A copy of Schumer's letter is below:


Chairwoman Inez Moore Tenenbaum

U.S. Consumer Product Safety Commission

4330 EastWest Highway, Room 817

Bethesda, Maryland 20814


June 23, 2013


Dear Chairwoman Tenenbaum,


Given the recent resurgence of malfunctioning lithium ion cell phone batteries, I write today to request that the Consumer Product Safety Commission investigate causes of and safeguards against of this disturbing trend. Given the ubiquitous nature of cell phones in everyday American life, this increase in these dangerous malfunctions poses a threat to hundreds of millions of Americans.


As you know, the problem of exploding cell phone batteries was a serious and widespread problem several years ago. I commend the CPSC quickly acting to get companies to modify their standards and all but eliminate the risk at the time.  However recent stories such as a middle school student suffering second degree phones from a cell phone exploding in his pocket raise concern that this threat has resurfaced - 61 such events have been reported voluntarily to the CPSC in the past two years of exploding cell phones, and countless others have no doubt gone unreported. I request that the CPSC investigate if there is a growing trend in lithium battery explosions; and if so, what batteries, phones or behavior increase the risk of cell phone fires.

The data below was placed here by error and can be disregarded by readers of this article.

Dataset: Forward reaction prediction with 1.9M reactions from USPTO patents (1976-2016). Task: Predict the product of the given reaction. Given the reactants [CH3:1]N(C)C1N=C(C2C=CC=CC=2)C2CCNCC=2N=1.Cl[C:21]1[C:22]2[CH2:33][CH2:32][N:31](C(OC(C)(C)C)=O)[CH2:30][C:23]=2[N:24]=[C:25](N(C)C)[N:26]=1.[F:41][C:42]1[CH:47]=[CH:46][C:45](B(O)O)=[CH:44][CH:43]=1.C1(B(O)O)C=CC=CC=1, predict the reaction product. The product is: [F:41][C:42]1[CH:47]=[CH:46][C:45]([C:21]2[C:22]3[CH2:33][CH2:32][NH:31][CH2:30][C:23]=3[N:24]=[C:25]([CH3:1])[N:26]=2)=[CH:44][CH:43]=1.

The number of cell phone users in the United States exceeds our population, making this problem for virtually all Americans. I hope that the CPSC can launch a thorough and swift investigation into this public safety risk, and do everything it its power to prevent a widespread public hazard from one of Americans' most trusted electronic devices.




Charles E. Schumer

United States Senator